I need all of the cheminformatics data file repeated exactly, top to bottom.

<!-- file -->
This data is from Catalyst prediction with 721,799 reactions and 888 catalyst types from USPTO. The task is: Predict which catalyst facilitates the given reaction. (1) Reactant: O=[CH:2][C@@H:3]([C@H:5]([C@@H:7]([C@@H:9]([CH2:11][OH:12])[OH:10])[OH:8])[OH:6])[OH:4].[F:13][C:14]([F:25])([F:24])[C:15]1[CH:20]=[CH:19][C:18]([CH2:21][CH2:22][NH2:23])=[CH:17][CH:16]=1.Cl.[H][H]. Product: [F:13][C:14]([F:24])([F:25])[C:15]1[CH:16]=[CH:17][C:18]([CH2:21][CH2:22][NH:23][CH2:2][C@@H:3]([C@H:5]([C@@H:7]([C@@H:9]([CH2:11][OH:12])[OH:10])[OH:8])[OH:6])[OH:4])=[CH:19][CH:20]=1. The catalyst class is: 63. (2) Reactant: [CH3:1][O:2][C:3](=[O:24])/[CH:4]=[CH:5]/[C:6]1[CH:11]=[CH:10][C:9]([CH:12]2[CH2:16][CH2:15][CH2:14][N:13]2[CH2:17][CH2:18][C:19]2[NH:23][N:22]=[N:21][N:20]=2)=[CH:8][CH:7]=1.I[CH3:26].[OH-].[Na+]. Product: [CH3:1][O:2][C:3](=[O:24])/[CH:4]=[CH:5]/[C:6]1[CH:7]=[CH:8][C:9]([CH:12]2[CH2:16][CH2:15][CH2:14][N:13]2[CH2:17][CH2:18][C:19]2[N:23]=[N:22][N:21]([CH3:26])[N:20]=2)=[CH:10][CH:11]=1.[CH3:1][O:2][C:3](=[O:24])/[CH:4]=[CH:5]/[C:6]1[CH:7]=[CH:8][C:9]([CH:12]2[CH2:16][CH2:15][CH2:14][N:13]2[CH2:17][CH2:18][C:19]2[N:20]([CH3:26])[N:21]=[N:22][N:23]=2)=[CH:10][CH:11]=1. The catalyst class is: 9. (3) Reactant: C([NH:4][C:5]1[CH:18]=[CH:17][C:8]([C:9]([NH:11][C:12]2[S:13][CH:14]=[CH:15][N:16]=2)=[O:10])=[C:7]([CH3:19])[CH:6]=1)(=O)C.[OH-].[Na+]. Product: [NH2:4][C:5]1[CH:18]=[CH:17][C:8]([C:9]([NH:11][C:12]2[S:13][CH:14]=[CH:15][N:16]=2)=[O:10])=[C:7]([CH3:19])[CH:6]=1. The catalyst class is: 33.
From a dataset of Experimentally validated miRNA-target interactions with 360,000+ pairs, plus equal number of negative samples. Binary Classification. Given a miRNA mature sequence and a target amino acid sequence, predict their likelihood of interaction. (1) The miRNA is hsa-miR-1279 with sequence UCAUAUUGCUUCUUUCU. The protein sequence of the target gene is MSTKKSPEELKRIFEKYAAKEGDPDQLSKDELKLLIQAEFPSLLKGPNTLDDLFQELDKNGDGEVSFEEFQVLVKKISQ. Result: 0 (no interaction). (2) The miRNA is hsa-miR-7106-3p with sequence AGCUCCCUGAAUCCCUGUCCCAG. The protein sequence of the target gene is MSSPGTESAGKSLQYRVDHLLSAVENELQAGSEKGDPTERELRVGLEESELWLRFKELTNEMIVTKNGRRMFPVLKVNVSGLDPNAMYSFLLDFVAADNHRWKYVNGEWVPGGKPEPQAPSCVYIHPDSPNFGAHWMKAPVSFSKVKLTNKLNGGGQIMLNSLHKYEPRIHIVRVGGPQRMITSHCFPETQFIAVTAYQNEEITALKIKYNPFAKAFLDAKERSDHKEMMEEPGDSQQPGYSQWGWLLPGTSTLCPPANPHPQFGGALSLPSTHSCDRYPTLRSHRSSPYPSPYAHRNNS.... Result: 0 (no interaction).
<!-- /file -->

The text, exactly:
This data is from Catalyst prediction with 721,799 reactions and 888 catalyst types from USPTO. The task is: Predict which catalyst facilitates the given reaction. (1) Reactant: O=[CH:2][C@@H:3]([C@H:5]([C@@H:7]([C@@H:9]([CH2:11][OH:12])[OH:10])[OH:8])[OH:6])[OH:4].[F:13][C:14]([F:25])([F:24])[C:15]1[CH:20]=[CH:19][C:18]([CH2:21][CH2:22][NH2:23])=[CH:17][CH:16]=1.Cl.[H][H]. Product: [F:13][C:14]([F:24])([F:25])[C:15]1[CH:16]=[CH:17][C:18]([CH2:21][CH2:22][NH:23][CH2:2][C@@H:3]([C@H:5]([C@@H:7]([C@@H:9]([CH2:11][OH:12])[OH:10])[OH:8])[OH:6])[OH:4])=[CH:19][CH:20]=1. The catalyst class is: 63. (2) Reactant: [CH3:1][O:2][C:3](=[O:24])/[CH:4]=[CH:5]/[C:6]1[CH:11]=[CH:10][C:9]([CH:12]2[CH2:16][CH2:15][CH2:14][N:13]2[CH2:17][CH2:18][C:19]2[NH:23][N:22]=[N:21][N:20]=2)=[CH:8][CH:7]=1.I[CH3:26].[OH-].[Na+]. Product: [CH3:1][O:2][C:3](=[O:24])/[CH:4]=[CH:5]/[C:6]1[CH:7]=[CH:8][C:9]([CH:12]2[CH2:16][CH2:15][CH2:14][N:13]2[CH2:17][CH2:18][C:19]2[N:23]=[N:22][N:21]([CH3:26])[N:20]=2)=[CH:10][CH:11]=1.[CH3:1][O:2][C:3](=[O:24])/[CH:4]=[CH:5]/[C:6]1[CH:7]=[CH:8][C:9]([CH:12]2[CH2:16][CH2:15][CH2:14][N:13]2[CH2:17][CH2:18][C:19]2[N:20]([CH3:26])[N:21]=[N:22][N:23]=2)=[CH:10][CH:11]=1. The catalyst class is: 9. (3) Reactant: C([NH:4][C:5]1[CH:18]=[CH:17][C:8]([C:9]([NH:11][C:12]2[S:13][CH:14]=[CH:15][N:16]=2)=[O:10])=[C:7]([CH3:19])[CH:6]=1)(=O)C.[OH-].[Na+]. Product: [NH2:4][C:5]1[CH:18]=[CH:17][C:8]([C:9]([NH:11][C:12]2[S:13][CH:14]=[CH:15][N:16]=2)=[O:10])=[C:7]([CH3:19])[CH:6]=1. The catalyst class is: 33.
From a dataset of Experimentally validated miRNA-target interactions with 360,000+ pairs, plus equal number of negative samples. Binary Classification. Given a miRNA mature sequence and a target amino acid sequence, predict their likelihood of interaction. (1) The miRNA is hsa-miR-1279 with sequence UCAUAUUGCUUCUUUCU. The protein sequence of the target gene is MSTKKSPEELKRIFEKYAAKEGDPDQLSKDELKLLIQAEFPSLLKGPNTLDDLFQELDKNGDGEVSFEEFQVLVKKISQ. Result: 0 (no interaction). (2) The miRNA is hsa-miR-7106-3p with sequence AGCUCCCUGAAUCCCUGUCCCAG. The protein sequence of the target gene is MSSPGTESAGKSLQYRVDHLLSAVENELQAGSEKGDPTERELRVGLEESELWLRFKELTNEMIVTKNGRRMFPVLKVNVSGLDPNAMYSFLLDFVAADNHRWKYVNGEWVPGGKPEPQAPSCVYIHPDSPNFGAHWMKAPVSFSKVKLTNKLNGGGQIMLNSLHKYEPRIHIVRVGGPQRMITSHCFPETQFIAVTAYQNEEITALKIKYNPFAKAFLDAKERSDHKEMMEEPGDSQQPGYSQWGWLLPGTSTLCPPANPHPQFGGALSLPSTHSCDRYPTLRSHRSSPYPSPYAHRNNS.... Result: 0 (no interaction).